by Socrates on Jul 20, 2014 at 9:15 am

  9. If you look at by elections swings for QLD only from 1991.

    their is almost no correlation between size of the swings between the by election swing and the main election swing.

    by Timothy Reichle on Jul 20, 2014 at 9:32 am

  10. On what Socrates linked to at 107:

    Dr Davis resigned after a public falling out with the Newman government over doctors’ contracts and changes to electoral donation laws.

    “Clearly, the attacks on the government by the former member were a factor in this election as well – it did us no favours and did Bob’s campaign no favours,” Mr Newman said.

    A local member resigns in protest, so the Premier decides to blame him for the by-election campaign? That’s why I reckon the swing is going to be north of 10% come 2015. Most governments – say, like Howard – have a rudimentary ability to learn from their mistakes. Newman has none.

    by Peter Murphy on Jul 20, 2014 at 10:42 am

  11. The comments here about the next Qld election being close are ludicrous. The 2015 Qld election will be a LNP massacre. It’s a simple 1, 2, 3. i.e. Redcliff, Stafford then all of Qld.

    by Paul on Jul 20, 2014 at 11:01 am

  12. Peter Murphy

    Exactly, hence my ego-maniac reference to Newman. If anything the article was polite to Campbell, ommitting several other concerns Davis had with his high handed manner. Even in his “we are listening” line, Newman talks about tough decisions and redoubling efforts. He does not say anywhere he intends to change a single policy. Steady as she sinks, for Capn Newman.

    by Socrates on Jul 20, 2014 at 11:22 am

  13. Davis at least listened to his constituents and the polling that his office conducted at least show some consolation to him.
    Newman, on the other hand, is in a world of his own.

    by Raaraa on Jul 20, 2014 at 12:39 pm

  14. The danger for the alp is that disaffected lnp voters will turn to the pup but their preferences will not go to labor. Optional preferential voting and poosible pup preferencing are the wild cards of the next qld election. Labor needs to convert the disaffected lnp votes to alp votes to surely win.

    I strongly suspect that enough votes will come back to Labor to give them their ‘normal’ Brisbane seats. It might be a problem for the ALP in Ipswich and regional cities, although I still suspect PUP will be more of a problem for the LNP there.

    by Martin B on Jul 20, 2014 at 12:40 pm

  15. Comparisons to the last Qld State elections are all but meaningless, the Katter Party has imploded an PUP has not captured its voters (apparently, I see no evidence of this).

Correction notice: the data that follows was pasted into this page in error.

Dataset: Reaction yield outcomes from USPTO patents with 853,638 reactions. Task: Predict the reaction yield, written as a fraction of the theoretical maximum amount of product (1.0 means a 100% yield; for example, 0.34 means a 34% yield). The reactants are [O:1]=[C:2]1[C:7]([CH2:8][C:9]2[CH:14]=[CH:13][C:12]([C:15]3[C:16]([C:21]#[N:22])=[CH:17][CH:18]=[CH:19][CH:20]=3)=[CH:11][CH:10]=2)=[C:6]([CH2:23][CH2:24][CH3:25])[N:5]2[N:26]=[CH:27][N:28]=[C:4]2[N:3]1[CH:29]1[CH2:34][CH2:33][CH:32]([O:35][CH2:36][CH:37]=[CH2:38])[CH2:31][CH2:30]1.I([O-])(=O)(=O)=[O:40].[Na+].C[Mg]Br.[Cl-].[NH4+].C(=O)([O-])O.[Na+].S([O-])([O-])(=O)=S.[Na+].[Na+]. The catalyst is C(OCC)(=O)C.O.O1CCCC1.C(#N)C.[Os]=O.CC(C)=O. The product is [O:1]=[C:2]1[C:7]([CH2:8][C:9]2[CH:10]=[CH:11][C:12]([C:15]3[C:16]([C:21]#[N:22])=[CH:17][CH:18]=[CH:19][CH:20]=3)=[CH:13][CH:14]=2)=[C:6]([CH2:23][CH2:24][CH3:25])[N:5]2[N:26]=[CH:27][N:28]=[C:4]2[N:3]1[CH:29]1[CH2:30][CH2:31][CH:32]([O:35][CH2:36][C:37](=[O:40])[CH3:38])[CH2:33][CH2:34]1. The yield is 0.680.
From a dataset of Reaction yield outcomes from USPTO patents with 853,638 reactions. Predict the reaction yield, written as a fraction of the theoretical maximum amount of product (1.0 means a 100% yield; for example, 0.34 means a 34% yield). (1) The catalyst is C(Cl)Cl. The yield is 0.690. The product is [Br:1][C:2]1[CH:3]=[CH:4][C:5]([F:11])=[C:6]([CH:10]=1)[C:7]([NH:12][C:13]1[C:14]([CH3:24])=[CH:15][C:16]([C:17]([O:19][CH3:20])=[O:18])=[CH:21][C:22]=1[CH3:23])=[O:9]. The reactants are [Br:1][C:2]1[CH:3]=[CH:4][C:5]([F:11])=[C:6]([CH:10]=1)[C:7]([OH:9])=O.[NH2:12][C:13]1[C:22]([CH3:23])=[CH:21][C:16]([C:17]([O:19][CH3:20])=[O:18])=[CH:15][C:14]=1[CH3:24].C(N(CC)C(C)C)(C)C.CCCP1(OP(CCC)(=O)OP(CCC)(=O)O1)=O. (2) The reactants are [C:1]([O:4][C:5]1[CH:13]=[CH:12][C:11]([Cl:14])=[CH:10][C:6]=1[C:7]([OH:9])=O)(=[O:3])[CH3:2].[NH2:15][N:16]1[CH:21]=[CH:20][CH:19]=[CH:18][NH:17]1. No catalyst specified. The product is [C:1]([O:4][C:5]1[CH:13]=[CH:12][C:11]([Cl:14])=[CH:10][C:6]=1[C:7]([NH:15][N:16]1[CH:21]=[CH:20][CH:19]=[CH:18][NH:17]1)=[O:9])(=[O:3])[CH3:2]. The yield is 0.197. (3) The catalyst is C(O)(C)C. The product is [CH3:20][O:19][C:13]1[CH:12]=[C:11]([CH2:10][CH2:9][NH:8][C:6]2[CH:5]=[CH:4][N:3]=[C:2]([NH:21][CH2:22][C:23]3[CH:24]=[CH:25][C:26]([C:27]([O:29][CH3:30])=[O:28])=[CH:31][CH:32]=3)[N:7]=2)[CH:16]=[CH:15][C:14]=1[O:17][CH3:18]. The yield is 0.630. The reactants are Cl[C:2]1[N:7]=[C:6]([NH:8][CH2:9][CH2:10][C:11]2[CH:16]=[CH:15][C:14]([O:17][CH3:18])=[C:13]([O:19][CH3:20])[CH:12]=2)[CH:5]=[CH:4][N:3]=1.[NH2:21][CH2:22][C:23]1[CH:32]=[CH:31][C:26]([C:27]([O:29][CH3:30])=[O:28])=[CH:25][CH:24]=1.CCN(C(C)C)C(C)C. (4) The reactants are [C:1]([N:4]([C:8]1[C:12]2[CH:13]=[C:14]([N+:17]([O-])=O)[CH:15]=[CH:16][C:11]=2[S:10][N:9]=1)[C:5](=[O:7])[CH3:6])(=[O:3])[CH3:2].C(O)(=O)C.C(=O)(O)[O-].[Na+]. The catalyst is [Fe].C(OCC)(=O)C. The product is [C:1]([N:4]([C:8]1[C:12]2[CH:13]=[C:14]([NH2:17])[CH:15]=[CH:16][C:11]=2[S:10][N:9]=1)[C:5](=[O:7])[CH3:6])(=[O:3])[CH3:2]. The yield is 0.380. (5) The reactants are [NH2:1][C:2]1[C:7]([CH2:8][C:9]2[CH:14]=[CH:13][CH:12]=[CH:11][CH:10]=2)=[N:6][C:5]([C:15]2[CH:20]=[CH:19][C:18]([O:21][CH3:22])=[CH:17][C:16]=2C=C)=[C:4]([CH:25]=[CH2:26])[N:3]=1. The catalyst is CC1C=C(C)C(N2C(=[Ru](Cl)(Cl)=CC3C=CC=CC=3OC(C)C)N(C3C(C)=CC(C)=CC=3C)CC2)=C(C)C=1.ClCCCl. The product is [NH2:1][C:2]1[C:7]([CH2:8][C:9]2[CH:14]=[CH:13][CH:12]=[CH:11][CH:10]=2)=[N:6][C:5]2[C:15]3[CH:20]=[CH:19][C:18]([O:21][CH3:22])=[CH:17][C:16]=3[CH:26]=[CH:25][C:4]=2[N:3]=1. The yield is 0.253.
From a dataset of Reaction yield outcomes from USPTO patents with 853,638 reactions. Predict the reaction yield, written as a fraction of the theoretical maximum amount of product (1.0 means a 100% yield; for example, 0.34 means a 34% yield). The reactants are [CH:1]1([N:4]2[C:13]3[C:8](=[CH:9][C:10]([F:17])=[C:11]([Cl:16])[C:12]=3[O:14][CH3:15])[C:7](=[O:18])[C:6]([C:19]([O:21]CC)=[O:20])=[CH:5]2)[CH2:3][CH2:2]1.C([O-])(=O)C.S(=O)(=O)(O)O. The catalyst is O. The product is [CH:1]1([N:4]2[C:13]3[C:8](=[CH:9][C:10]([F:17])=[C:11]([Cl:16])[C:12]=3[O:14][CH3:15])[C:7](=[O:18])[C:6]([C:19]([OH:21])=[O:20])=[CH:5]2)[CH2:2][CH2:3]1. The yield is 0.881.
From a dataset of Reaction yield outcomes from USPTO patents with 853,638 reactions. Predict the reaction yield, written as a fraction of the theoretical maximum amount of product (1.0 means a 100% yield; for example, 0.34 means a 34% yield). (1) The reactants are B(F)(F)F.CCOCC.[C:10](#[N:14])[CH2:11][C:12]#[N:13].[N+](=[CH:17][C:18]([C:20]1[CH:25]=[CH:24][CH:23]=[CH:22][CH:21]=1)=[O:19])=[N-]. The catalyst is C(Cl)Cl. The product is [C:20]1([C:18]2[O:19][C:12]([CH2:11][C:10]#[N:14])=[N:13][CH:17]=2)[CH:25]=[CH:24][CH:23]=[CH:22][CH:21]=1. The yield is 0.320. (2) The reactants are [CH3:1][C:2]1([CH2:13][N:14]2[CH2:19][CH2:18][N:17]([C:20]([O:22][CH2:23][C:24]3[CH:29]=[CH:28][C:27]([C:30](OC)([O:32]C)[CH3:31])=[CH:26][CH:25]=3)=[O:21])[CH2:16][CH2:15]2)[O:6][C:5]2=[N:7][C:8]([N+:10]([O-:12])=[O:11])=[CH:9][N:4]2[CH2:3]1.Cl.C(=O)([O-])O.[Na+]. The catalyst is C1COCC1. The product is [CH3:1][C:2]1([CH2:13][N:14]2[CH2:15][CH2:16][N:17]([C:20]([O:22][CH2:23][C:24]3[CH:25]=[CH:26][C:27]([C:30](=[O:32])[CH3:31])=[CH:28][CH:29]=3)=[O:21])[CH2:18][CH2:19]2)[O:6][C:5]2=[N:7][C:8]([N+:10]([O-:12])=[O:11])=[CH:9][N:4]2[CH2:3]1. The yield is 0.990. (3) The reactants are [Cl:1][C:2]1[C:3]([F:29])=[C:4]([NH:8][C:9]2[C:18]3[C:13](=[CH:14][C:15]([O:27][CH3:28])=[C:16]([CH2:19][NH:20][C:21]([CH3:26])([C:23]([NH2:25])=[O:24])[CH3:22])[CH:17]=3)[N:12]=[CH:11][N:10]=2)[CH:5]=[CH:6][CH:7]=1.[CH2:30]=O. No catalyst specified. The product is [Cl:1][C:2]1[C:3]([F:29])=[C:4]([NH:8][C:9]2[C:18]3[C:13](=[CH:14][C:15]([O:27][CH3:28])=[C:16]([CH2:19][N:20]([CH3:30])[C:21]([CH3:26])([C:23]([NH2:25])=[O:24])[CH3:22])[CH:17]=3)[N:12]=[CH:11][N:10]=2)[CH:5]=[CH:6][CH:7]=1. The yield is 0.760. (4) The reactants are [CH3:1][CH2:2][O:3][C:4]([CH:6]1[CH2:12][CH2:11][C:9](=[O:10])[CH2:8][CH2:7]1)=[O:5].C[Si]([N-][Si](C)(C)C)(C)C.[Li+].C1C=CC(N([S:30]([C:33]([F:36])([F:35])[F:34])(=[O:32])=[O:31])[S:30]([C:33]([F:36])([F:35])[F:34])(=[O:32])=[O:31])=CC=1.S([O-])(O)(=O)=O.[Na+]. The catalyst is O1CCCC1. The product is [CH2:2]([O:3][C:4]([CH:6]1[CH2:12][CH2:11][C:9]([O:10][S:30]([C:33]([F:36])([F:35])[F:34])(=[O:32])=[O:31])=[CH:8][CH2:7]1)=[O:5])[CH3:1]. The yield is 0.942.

Some seats that should fall easily won’t. Others that nobody expected to change hands will.

    I am hearing Ted Sorensen in Hervey Bay is telling anyone who will listen he is going to lose in March.

    by ruawake on Jul 20, 2014 at 4:34 pm

  16. I wonder if the charges against the mayor of Ipswich will have any bearing against the state seat.

    by Raaraa on Jul 20, 2014 at 4:34 pm

  17. Paul:

    The comments here about the next Qld election being close are ludicrous. The 2015 Qld election will be a LNP massacre.

    The LNP will certainly take a hit in the next state election, but I wouldn’t get too excited. The magnitude of the anti-LNP swing in this by-election was in a large part due to Newton’s Third Law of Motion.

    by kakuru on Jul 20, 2014 at 5:03 pm

  18. I wonder if the charges against the mayor of Ipswich will have any bearing against the state seat.

    I doubt it, most local councils in SE Qld do have have party affiliation in elections. Paul Pissale is not associated with any brand of politics in public.

    by ruawake on Jul 20, 2014 at 5:52 pm

  19. ruawake@114

    Comparisons to the last Qld State elections are all but meaningless, the Katter Party has imploded an PUP has not captured its voters (apparently, I see no evidence of this).

    PUP has indeed not captured most of the KAP voters. There was a ReachTEL which asked those saying they’d vote PUP to self-report how they voted in 2012. Self-reporting tends to be slightly inaccurate and perhaps especially so in this case, but the percentage who self-reported KAP was so low (15%, ie about 2% of all voters) that it was clear most of the KAPpers had not switched to PUP.

    The hard core of KAP voters, the 3.7% who voted for them at the federal election in Queensland, are rather more PUP-supportive. In most seats between 40 and 55% of their preferences went to PUP. (Lower in Moreton and Griffith, higher in Maranoa where the PUP candidate was a Bjelke-Petersen).

    by Kevin Bonham on Jul 20, 2014 at 5:56 pm

  20. Premier Springborg?

    How many of the Beattie/Bligh elections were won over not letting a National become Premier again?

    by mimhoff on Jul 20, 2014 at 8:29 pm

  21. Premier “The Borg”…… Dog help us!

    by DRinMelb on Jul 21, 2014 at 12:01 pm

  22. Other than Borg and Seeney, the other old Nats in Cabinet would seem to be Jack Dempsey, John McVeigh, Andrew Powell, Andrew Cripps and Steven Dickson. If I’ve missed any, or anyone thinks that one of these latter – or someone currently outside Cabinet – is a real shot then I’d be interested to hear.

    by Martin B on Jul 21, 2014 at 2:21 pm